REVIEW: Kong: Skull Island

Image: Warner Bros.

Chris Luckett

There were many things working against Kong: Skull Island, but the biggest was the simple fact it’s the fourth telling of an incredibly iconic story. Does the world really need another telling of King Kong? Particularly just a dozen years after Peter Jackson already reintroduced the mammoth monkey to the CGI generation, is there anything new to be done with the gigantic gorilla?

Absolutely, it turns out. The truly reimagined Kong: Skull Island somehow finds a whole new way to tell a story most already know too well, subverting almost each expectation in turn and breathing new life into Merian C. Cooper’s behemoth creation.

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REVIEW: The Hateful Eight

Photo: The Weinstein Company

Photo: The Weinstein Company

Chris Luckett

The ‘90s birthed the careers of a generation of immensely skilled directors. And for whatever reason, when it’s come time for them to make their eighth or ninth movies, each director has repackaged earlier movies of theirs into new originals. Moreover, each of these “victory lap” movies usually have been amazing works of art in their own right, despite covering established territory.

Take David Fincher’s The Social Network. Or Wes Anderson’s The Grand Budapest Hotel. Even Christopher Nolan’s The Dark Knight Rises was an incredibly strong film on Nolan’s CV, despite being his third Batman movie. The Hateful Eight is the ninth movie directed by Quentin Tarantino (or eighth, if you count the Kill Bills as one film, like Tarantino does) and it’s a wonderful mash-up of earlier works that holds its own against its brethren. Continue reading

REVIEW: The Avengers: Age of Ultron

Photo: Walt Disney Studios Motion Pictures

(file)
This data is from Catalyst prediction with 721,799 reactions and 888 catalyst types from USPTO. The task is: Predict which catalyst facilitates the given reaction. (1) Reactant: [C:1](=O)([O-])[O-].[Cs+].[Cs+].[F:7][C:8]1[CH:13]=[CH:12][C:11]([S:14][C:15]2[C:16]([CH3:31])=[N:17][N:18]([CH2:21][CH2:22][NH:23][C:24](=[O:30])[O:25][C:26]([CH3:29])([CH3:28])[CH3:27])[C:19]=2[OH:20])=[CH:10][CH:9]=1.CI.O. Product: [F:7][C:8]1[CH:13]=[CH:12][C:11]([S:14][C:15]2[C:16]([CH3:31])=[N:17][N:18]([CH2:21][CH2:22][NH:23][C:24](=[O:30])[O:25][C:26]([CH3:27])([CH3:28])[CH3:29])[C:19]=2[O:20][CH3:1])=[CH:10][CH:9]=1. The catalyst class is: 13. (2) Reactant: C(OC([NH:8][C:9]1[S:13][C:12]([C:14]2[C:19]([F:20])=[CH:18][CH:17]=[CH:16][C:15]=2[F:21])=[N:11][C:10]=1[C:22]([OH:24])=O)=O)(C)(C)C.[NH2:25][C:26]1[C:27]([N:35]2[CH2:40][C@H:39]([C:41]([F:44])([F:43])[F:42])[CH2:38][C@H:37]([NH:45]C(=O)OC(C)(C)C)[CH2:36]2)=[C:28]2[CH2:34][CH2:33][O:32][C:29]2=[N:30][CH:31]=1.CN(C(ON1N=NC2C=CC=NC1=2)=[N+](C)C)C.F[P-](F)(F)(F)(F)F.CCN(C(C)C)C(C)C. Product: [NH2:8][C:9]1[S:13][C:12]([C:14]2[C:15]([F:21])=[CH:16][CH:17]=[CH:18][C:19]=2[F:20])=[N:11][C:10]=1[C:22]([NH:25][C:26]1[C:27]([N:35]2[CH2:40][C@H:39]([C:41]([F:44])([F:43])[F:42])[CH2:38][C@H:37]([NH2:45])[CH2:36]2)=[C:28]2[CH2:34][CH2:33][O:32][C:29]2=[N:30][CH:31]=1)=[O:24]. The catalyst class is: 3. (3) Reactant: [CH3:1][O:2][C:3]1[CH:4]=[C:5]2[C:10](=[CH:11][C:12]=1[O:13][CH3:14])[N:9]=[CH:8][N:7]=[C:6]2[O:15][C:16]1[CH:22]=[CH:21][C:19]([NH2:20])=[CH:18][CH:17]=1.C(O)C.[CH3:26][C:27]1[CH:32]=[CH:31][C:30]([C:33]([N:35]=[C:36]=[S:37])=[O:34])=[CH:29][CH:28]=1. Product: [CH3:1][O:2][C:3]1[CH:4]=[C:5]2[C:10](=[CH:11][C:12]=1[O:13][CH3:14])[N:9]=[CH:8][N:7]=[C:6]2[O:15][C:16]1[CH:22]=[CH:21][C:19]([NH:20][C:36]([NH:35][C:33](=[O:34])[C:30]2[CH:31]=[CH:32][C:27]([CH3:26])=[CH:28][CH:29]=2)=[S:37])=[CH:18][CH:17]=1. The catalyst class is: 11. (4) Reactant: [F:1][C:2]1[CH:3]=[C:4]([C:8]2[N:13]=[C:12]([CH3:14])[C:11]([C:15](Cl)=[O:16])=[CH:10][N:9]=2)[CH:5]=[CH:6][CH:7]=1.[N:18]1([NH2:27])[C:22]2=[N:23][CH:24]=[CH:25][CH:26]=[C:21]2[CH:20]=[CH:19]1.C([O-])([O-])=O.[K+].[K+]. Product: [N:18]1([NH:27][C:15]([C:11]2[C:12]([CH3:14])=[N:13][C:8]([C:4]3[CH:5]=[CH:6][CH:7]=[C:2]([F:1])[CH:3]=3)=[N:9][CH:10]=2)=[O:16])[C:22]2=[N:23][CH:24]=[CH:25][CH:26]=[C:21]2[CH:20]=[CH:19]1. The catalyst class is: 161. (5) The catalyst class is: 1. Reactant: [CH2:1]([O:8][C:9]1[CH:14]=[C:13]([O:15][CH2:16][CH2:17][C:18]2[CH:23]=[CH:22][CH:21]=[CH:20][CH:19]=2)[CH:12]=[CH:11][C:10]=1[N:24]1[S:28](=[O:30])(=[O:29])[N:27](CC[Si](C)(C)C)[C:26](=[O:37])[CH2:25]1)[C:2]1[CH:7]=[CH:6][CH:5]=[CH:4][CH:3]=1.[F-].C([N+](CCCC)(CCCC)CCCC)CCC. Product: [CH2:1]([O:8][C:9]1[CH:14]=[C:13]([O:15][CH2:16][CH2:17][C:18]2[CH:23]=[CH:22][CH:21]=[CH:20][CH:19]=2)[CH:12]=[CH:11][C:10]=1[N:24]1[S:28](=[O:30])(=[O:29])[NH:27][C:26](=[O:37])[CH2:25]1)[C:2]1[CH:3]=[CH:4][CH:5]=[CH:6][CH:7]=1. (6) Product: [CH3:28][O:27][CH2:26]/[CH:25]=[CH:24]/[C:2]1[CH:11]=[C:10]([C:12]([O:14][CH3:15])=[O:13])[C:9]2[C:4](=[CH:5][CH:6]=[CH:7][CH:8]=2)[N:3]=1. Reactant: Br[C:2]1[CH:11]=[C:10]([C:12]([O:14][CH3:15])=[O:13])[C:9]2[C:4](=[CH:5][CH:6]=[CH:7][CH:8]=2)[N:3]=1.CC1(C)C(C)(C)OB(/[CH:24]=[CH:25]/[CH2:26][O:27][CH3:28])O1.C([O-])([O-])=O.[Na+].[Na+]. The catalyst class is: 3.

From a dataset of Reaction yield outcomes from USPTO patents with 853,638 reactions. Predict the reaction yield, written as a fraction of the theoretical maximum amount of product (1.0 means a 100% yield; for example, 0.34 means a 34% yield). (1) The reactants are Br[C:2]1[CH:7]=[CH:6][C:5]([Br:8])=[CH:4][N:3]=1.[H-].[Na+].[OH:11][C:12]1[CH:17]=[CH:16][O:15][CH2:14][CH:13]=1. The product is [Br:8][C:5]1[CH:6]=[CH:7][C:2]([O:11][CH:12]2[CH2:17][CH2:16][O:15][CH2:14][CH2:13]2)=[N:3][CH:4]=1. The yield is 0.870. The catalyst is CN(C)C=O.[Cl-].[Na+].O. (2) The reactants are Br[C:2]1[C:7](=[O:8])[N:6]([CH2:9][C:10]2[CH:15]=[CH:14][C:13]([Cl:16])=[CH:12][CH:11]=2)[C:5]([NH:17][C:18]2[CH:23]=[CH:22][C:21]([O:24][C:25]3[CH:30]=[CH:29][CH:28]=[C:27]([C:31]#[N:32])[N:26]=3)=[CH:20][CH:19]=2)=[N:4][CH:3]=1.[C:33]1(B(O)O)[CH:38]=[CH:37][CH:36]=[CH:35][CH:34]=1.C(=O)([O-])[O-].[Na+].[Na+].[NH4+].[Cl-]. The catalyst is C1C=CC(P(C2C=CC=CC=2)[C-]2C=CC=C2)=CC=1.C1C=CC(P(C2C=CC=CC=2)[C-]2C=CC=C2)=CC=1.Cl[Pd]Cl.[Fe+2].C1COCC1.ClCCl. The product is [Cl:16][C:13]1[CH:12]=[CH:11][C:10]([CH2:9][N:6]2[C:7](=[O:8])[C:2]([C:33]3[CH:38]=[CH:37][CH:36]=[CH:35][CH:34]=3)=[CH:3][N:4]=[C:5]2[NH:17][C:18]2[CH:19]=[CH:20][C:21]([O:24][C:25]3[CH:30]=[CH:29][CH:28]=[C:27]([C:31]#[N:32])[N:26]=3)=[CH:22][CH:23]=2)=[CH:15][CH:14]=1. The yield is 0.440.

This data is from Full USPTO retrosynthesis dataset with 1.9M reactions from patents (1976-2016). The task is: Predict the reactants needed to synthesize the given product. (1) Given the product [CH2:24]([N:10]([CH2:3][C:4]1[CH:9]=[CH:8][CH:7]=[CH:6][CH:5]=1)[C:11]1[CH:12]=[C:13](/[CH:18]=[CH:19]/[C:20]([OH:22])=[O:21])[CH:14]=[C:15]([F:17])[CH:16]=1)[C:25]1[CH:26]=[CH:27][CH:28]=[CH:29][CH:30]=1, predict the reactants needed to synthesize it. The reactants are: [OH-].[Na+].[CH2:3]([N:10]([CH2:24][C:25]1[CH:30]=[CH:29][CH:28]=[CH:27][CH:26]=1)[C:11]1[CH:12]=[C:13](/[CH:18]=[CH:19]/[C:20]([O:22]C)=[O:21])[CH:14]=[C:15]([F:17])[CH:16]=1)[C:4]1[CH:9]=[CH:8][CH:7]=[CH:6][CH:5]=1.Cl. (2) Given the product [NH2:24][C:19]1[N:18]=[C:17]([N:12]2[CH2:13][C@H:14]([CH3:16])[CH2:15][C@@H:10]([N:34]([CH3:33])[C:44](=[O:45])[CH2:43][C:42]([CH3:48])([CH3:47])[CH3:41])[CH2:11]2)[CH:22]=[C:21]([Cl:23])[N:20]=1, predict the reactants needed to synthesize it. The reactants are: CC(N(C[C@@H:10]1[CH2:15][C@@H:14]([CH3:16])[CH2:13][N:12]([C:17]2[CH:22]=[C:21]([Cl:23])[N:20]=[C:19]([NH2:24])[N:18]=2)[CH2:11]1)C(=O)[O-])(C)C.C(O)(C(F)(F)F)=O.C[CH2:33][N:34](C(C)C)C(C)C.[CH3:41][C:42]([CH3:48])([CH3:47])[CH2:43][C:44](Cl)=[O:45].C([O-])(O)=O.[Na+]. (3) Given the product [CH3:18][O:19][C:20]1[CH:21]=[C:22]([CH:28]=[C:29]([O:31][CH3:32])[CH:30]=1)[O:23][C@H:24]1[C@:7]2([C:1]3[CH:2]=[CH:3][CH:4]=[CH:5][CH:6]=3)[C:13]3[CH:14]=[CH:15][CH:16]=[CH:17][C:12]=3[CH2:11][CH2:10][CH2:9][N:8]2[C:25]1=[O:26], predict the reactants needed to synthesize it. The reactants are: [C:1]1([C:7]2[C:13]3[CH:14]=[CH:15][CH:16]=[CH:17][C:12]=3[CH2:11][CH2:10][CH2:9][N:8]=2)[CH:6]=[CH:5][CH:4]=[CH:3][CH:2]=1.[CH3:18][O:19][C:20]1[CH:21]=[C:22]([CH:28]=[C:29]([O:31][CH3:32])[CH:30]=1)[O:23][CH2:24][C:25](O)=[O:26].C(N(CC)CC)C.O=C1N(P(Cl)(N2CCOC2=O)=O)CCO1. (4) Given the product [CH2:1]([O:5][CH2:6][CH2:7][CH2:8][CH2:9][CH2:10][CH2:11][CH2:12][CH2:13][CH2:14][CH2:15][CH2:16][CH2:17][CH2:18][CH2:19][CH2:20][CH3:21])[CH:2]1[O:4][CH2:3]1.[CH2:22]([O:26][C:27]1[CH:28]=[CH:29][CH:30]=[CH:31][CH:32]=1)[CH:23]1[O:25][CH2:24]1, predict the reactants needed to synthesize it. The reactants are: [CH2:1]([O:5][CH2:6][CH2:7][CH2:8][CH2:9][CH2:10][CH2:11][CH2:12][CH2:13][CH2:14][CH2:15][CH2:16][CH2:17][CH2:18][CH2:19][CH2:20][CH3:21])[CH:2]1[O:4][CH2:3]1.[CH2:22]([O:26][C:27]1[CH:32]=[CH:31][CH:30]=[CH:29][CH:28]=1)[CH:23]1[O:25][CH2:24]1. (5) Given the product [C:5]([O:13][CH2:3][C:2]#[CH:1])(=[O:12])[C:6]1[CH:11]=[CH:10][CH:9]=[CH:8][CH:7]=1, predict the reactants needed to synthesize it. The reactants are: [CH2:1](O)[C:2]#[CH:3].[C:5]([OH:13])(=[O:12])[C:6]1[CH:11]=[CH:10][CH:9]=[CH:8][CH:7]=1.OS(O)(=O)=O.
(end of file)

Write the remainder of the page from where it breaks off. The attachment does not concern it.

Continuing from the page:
Photo: Walt Disney Studios Motion Pictures

Chris Luckett

Cinema has a long, storied history of computers running amok. From 2001: A Space Odyssey and Blade Runner to the Terminator and Matrix series, intelligent machines have become the new evolution of Frankenstein’s Monster.

The Avengers: Age of Ultron appears on the surface to be yet another superhero juggernaut, but what separates it from its Marvel brethren — and what elevates it above most of them — is that the villain isn’t a malevolent alien or a possessed scientist, but an artificially intelligent monster of our heroes’ own creation. Even Earth’s mightiest heroes aren’t invulnerable to hubris.

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REVIEW: Captain America: The Winter Soldier

Photo: Walt Disney Studios Motion Pictures

Photo: Walt Disney Studios Motion Pictures

Chris Luckett

The first Captain America movie, with its ridiculous villain, rushed CGI, saccharine optimism, and pervasive Americanism, is the worst movie Marvel Studios has made in the six years since launching with 2008’s Iron Man. (The character was given some chance to grow in The Avengers, having to grapple with losing everyone he cared about, being a man out of time, and going from being one government’s pawn to another’s.) In contrast, Captain America: The Winter Soldier is the movie the superhuman character deserves.  Continue reading

REVIEW: RoboCop (2014)

Photo: Columbia Pictures

Photo: Columbia Pictures

Chris Luckett

The 1980s are popular again at the movies, especially when it comes to remakes. (This weekend alone, three of the four new wide releases are remakes of ‘80s movies.) After having exhausted the catalogue of ‘80s horror movies to remake a few years ago, studios have been shifting the focus to remaking ‘80s action movies, like Clash of the Titans or Red Dawn. Now comes RoboCop, a remake that manages to be close to the original’s quality while not being afraid to deviate from its origins.

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